It was easy to deify Emo’s back when it was still on Red River, but as more time went by without it, and shows that would have been within their walls moved elsewhere nearby, I began to realize that Emo’s really hadn’t been all that special in those final years. Emo’s Inside was always an awkward space and the sound was never quite right when I saw shows there. Emo’s Outside seemed to have better audio, but as a space it was more like someone’s run down garage than a music venue one pays to get into. And don’t even get me started about the rest rooms! If I never have to piss in a trough again it will be too soon. All this, plus Emo’s abandoning Red River, ultimately painted a picture of a club and owner that didn’t care anymore, at least not about supporting the musicians and fans who regularly came through their doors.
What made the Emo’s departure a victory instead of a defeat however was how quickly and efficiently the rest of Red River filled the gap. Like a healthy immune system working to repair the damage left behind by an excised tumor, the rest of Red River stepped up its game and reinforced the area. Red 7 (a club that I had affectionately referred to as being like seeing an bands at a basement show) completely revamped their interior space and created a better looking and sounding place to see and hear bands, but that still felt kinda DIY. Mohawk added two levels of balcony space, better sound, and a bar outside, in a move that (if anything) proved that they were there to stay. Even the old Beauty Bar space got a makeover when Holy Mountain took over the space and turned it into easily one of the nicest small stages in town.
Emo’s leaving Red River didn’t signal the end for live music in downtown Austin; it signaled a new beginning. Where before one club took much of the glory, several others grew into the light and in ways that Emo’s had become uninterested in pursuing. As refreshing as Red River’s current incarnation may be, make no mistake that the future of music downtown is still in jeopardy. This is a continuing battle to preserve the things that make Austin great without having to cede territory in the process. I think Mohawk’s owners sarcastically summed up my feelings rather well in their April Fools gag this year in which they released a press release about the venue moving to East Riverside:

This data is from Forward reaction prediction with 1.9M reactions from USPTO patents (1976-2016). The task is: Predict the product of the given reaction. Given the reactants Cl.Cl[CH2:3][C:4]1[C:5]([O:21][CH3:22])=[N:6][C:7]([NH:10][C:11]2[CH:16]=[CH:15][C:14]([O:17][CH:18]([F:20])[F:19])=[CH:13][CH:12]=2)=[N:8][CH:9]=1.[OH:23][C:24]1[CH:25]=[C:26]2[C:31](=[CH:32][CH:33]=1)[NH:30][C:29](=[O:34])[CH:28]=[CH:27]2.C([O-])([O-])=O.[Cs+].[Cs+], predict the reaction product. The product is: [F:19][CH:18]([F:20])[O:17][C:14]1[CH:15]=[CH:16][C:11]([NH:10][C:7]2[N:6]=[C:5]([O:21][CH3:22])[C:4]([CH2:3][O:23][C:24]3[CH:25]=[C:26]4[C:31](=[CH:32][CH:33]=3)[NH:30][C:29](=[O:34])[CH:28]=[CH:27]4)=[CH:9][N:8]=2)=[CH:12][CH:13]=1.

“Red River is dead, everyone knows that. There is just too much music on Red River – strip malls are the new shit. Today, people want to see music where they can jam, but also score some dental work, get taxes done, or land a 2 piece meal at KFC…After this new location blows up, we plan to build one near Bastrop, which is East as fuck.”
Live music belongs near other live music and in the Live Music Capital of the World I’d hope that it would have a place downtown. Frank Hendrix and Emo’s didn’t care anymore – not enough to stick it out downtown anyway. There are plenty of us who do still care though and to all the bands, fans, and club owners who continue to support live music in the heart of Austin, I salute you.
Brian Audette lives somewhere in Austin within a pillow fort made of broken dreams. He only comes out to see shows and buy beer. He has a surprisingly well maintained lawn and is using it to breed an army of attack mosquitoes with which to take over the world. Brian can be reached at firstname.lastname@example.org or at @bjaudette.